Travel in January: COVID State Restrictions

Wondering where and how you can travel in January? We are too. Here is a current round up of some more popular January destinations restrictions. COVID travel restrictions are constantly changing domestically and internationally, and currently 21 states have restrictions in place, so please check with the states website before booking.



Searching for some arctic in January, or just want to escape to the ultimate wilderness? Alaska may be calling you.. All visitors entering Alaska must complete a traveler declaration form and either arrive with proof of a negative COVID-19 test taken within 72 hours of departure or take a test upon arrival for $250 and self-quarantine until results arrive. Alaska residents must meet the same requirements, though the test is offered free of charge, and there is also the option to self-quarantine for 14 days or the duration of the trip, whichever is shorter, without taking a test. While traveling in Alaska, visitors are asked to complete a second test five to 14 days into the trip, or if and when any symptoms develop.



January is a hard month for living and leisure in our favorite state. California has banned non-essential travel statewide, in addition to putting a regional stay-at-home order into place. Because of the stay-at-home order, business operations have also been reduced to “essential” functions throughout the state. As part of the measures, restaurants are only allowed to offer takeout or delivery (no more outdoor dining), campgrounds have closed, and wineries, breweries, and bars have closed to guests.



Travelers must complete a COVID test and upload it to Hawaii’s COVID website 72 hours before departure by a state-approved trusted testing partner.  Those unable to do so will be required to complete the 14-day quarantine. Note that Kauai has paused its participation in the program and is requiring all travelers to complete a two-week quarantine; there are also restrictions on how often home rentals can be used as quarantine locations, and renters and owners alike are responsible for compliance.  All travelers must also fill out the online Safe Travels application, which includes questions on health and travel history. In addition to the quarantine and pre-testing program, some islands and counties have additional measures in place—you may be subject to a second test or quarantine, whether you're arriving from outside the islands, or traveling between them. Maui is currently requiring inter-island travelers to show proof of a negative test taken within 72 hours of arrival (even if you previously did so to enter the islands). The island of Hawaii is requiring all trans-Pacific arrivals to take a second test upon landing, free of charge, and has restrictions on acceptable places to quarantine, which excludes all short-term rentals and paid commercial lodging. Because the restrictions from one island and county to the next vary widely, and change quickly, make sure to check the website of every Hawaiian destination you plan to visit in advance. Face masks are required throughout the islands.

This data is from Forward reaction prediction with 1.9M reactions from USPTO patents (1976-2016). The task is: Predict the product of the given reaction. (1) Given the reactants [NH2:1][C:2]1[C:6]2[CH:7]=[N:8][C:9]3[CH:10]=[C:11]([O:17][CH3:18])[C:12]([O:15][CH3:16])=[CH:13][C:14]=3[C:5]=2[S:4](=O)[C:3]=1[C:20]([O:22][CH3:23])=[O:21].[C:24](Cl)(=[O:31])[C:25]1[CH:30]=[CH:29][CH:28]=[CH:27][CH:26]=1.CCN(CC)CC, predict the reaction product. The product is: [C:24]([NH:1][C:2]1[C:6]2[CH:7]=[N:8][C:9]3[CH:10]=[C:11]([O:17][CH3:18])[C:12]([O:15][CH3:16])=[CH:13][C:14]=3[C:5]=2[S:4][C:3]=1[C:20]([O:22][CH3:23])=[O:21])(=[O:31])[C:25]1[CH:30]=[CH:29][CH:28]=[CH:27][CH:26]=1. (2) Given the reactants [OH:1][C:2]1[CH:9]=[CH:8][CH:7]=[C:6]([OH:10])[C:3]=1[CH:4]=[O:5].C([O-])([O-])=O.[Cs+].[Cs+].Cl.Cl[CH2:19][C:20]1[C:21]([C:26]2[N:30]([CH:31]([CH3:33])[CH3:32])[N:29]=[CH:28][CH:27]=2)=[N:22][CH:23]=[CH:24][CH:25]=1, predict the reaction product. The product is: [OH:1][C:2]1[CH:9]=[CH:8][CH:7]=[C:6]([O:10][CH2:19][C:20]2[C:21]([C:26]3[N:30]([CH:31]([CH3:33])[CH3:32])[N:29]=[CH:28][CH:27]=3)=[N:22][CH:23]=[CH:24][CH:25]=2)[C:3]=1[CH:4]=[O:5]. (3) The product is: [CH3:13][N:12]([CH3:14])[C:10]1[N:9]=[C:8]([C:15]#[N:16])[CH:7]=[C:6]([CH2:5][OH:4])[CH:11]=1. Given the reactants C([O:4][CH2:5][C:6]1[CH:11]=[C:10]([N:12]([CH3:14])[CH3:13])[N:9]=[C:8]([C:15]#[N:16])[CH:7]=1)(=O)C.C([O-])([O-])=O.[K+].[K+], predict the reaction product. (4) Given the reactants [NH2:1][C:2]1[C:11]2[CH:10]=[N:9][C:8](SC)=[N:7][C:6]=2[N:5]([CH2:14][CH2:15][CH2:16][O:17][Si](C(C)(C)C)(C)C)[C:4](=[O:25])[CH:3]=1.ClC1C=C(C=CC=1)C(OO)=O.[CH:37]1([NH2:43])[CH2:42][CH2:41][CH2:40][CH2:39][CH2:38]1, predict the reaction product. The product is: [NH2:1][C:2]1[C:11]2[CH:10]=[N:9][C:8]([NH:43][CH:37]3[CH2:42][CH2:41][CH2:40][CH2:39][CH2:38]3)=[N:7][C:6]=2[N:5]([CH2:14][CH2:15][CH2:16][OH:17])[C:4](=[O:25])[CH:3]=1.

New Mexico

Checking into one of New Mexico’s world renowned spas for a couple weeks may just be the perfect start to 2021. All visitors and residents are required to self-quarantine for 14 days upon arrival or the duration of their stay, whichever is shorter, with an exemption for low-risk areas.


New York

A trip to New York used to always be a good idea, but COVID has changed that (for now). New York requires anyone arriving from a noncontiguous state, U.S. territory, or country, to self-quarantine for 14 days—but new guidelines allow travelers to “test out.” To do so, any traveler who has been out of the state for more than 24 hours must: 1. Take a test within three days of departing for New York; 2. Quarantine for three days upon arrival; and 3. Take a second COVID-19 test on day four of being in the state. After receiving that second negative COVID test, the traveler can stop quarantining. 

Anyone who has been out of the state for less than 24 hours is exempt from the first test and the three-day quarantine, but will need to take a test four days after arriving in the state. All travelers entering the state—regardless of length of time out of New York, and inclusive of those coming from a contiguous state—are required to fill out a traveler health form that includes information about where you will be staying, where you have been prior, and whether you have or have had any COVID-19 symptoms. 



Peace, quiet and nature can be found here but plan on restrictions. Anyone arriving from another state is asked to self-quarantine for 14 days after arrival, during which time interactions should be limited to their immediate household. Oregonians are discouraged from leaving their own county and traveling within the state as well. 



Vermonters are advised against non-essential travel, including within the state. All travelers are required to self-quarantine for 14 days upon arrival in Vermont, though there is an option to shorten this quarantine by taking a COVID test on day seven of the trip, and receiving a negative result (though you are still expected to monitor for symptoms for the full 14 days). 


Safe Travels.